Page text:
KDE Plasma 5.7.4 Desktop Environment Is Out with Plasma Desktop and KWin Fixes

Today, August 23, 2016, KDE announced the release of the fourth maintenance update for the KDE Plasma 5.7 desktop environment, bringing multiple improvements and bug fixes.

KDE Plasma 5.7.4 is here three weeks after the release of the third point release in the latest stable series of the modern desktop environment used in numerous GNU/Linux operating systems by default, and it promises to address various of the issues reported by users since then.

“Today KDE releases a bugfix update to KDE Plasma 5, versioned 5.7.4. Plasma 5.7 was released in August with many feature refinements and new modules to complete the desktop experience,” reads today’s announcement. “This release adds three weeks’ worth of new translations and fixes from KDE’s contributors.”

Among the components that received improvements in KDE Plasma 5.7.4, we can mention Plasma Desktop, KWin, Plasma Workspace, Plasma Audio Volume Control…

Webinar: Industry 4.0 & IoT

We’ll be hosting our next webinar on Industry 4.0 and IoT! This webinar will explore the convergence of Operational and Information technology as one of the key benefits of the Internet of Things; and how to use this convergence as a way to build a new generation of integrated digital supply chains which are the […]

M10 Travel Light winners!

We had an awesome selection of entries for our #TravelLight competition! Given that the M10 tablet can also be your laptop, saving you 1.5kg compared to the average laptop, we asked you… What would you take with you on holiday if you had 1.5kg of extra space in your luggage? Thank you to all those […]

Android Nougat: Google releases new mobile operating system, saying it is its ‘sweetest yet’

Google is releasing the new version of Android – to some people. Android Nougat is being sent out to people’s phones around the world from today. It will initially arrive on Google’s own Nexus devices first, and soon arrive on the upcoming LG V20. Other phones will have to wait until their carriers and manufacturers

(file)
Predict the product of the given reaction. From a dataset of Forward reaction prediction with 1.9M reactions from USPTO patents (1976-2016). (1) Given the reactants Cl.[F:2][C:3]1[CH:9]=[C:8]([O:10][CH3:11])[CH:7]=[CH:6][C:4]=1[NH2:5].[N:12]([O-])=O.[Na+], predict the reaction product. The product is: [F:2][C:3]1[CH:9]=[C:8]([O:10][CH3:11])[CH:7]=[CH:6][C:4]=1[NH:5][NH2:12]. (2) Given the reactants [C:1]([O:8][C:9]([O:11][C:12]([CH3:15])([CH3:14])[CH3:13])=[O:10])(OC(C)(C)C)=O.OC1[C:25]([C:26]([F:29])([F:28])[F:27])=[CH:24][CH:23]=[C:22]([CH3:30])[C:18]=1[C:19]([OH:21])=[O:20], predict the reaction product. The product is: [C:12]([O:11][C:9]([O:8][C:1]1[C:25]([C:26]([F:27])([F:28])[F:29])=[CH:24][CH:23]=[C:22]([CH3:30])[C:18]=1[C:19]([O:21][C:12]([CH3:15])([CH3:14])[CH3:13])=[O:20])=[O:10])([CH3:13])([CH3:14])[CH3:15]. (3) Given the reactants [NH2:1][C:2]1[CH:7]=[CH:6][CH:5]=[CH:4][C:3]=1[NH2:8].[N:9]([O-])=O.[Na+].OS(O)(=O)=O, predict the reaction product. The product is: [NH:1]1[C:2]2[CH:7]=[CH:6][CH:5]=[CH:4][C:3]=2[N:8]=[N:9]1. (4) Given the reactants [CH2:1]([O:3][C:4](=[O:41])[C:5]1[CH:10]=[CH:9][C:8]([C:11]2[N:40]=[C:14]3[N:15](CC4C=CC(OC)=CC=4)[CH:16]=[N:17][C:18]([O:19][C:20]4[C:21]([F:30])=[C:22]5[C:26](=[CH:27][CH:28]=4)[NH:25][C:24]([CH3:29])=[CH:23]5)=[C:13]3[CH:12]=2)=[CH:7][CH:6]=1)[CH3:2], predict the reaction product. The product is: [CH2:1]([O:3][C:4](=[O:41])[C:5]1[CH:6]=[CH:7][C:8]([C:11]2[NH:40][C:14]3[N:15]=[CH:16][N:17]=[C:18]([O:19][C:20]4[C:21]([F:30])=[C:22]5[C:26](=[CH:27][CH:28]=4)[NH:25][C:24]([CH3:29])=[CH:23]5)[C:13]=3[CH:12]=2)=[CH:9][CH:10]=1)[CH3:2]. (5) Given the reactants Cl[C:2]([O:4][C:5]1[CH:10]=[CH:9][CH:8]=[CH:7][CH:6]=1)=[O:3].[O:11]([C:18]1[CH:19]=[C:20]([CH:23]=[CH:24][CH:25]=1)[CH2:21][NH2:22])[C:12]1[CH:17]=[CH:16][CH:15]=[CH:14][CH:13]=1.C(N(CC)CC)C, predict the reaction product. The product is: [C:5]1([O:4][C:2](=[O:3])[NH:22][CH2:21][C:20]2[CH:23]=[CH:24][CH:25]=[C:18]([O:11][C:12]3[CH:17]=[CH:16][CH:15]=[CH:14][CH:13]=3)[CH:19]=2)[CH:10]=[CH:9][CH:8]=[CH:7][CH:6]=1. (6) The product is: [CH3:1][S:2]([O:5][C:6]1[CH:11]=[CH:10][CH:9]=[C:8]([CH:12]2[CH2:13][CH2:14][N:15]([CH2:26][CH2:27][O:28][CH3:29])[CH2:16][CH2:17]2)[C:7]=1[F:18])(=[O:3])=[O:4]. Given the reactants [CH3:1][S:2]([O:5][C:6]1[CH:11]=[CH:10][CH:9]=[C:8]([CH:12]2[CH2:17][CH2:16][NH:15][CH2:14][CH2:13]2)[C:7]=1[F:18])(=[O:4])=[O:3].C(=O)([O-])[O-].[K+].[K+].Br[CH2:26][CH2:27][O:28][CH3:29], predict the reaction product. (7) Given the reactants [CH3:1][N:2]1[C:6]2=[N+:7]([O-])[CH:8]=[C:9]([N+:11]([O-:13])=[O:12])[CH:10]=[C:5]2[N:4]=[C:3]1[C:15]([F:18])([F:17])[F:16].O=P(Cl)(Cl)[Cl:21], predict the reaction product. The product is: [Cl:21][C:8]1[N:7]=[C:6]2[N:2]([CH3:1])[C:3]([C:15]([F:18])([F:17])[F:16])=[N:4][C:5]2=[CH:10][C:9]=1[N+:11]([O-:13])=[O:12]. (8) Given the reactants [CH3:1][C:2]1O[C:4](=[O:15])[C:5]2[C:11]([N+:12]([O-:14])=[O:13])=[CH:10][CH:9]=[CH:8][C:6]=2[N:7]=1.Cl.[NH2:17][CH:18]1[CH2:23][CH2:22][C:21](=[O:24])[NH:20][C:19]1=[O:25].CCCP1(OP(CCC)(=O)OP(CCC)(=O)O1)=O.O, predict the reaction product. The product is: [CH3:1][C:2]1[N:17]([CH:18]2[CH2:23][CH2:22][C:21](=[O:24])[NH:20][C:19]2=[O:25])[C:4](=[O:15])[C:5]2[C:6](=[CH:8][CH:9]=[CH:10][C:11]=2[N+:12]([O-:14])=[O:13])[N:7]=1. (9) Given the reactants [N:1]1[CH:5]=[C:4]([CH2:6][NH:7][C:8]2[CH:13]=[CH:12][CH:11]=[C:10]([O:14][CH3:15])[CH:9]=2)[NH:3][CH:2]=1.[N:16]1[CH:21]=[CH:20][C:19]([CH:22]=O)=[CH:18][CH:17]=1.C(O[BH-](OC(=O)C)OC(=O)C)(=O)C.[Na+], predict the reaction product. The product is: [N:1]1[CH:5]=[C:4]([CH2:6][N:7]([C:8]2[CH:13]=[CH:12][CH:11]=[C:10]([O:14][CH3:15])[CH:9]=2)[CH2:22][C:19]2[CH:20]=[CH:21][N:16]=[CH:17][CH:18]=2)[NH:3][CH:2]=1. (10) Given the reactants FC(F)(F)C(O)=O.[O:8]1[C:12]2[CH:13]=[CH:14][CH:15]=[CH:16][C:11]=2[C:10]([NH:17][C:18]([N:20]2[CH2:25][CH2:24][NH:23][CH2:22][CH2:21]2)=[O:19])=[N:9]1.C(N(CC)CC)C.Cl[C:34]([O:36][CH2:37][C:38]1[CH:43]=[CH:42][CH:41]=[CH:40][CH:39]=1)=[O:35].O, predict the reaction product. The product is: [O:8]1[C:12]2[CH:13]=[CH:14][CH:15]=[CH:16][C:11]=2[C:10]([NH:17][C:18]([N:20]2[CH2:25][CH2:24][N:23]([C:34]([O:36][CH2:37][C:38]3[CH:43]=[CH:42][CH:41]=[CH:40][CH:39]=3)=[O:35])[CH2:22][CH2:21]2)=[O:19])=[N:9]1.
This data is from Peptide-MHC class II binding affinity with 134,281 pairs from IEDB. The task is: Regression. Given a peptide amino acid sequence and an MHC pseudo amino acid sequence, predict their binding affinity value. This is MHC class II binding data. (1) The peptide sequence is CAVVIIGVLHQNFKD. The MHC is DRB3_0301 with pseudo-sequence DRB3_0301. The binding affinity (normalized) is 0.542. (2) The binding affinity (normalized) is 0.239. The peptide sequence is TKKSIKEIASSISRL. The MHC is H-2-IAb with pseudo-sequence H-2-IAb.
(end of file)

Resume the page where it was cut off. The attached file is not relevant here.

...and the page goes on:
Artist Sylvia Ritter Painted All 25 Ubuntu Linux Mascots and They’re Astonishing – Exclusive

Artist Sylvia Ritter happily informs Softpedia about the availability of 25 wallpapers for mobile phones and tablet devices illustrating her vision of the mascots used for all the Ubuntu Linux operating system releases.

It’s not the first time we talk here about Sylvia Ritter, as back in March 2016 we published a story with the Ubuntu Linux wallpapers she managed to paint using the powerful, open-source, and cross-platform Krita digital painting software, but now Mrs. Ritter finished this unique project and unleashed all 25 Ubuntu mascots, or animals as she likes to call them.

“Hello Softpedia! I’ve just painted all 25 Ubuntu animals. They are also great phone and tablet wallpapers,” says Sylvia Ritter in an email, exclusively for Softpedia. “All known 25 animals have just been completed, starting with the Warty Warthog (Ubuntu 4.10) and finishing with the latest release, Yakkety Yak (16.10). The series will likely contin…

Double XP Weekend is Coming – 23rd September

Load up on materials now for a weekend of XP mayhem.

Double XP Weekend is Coming – 23rd September

Load up on materials now for a weekend of XP mayhem.

Linux Kernel 4.4.19 LTS Lands with CIFS, AMDGPU and AArch64 Improvements, More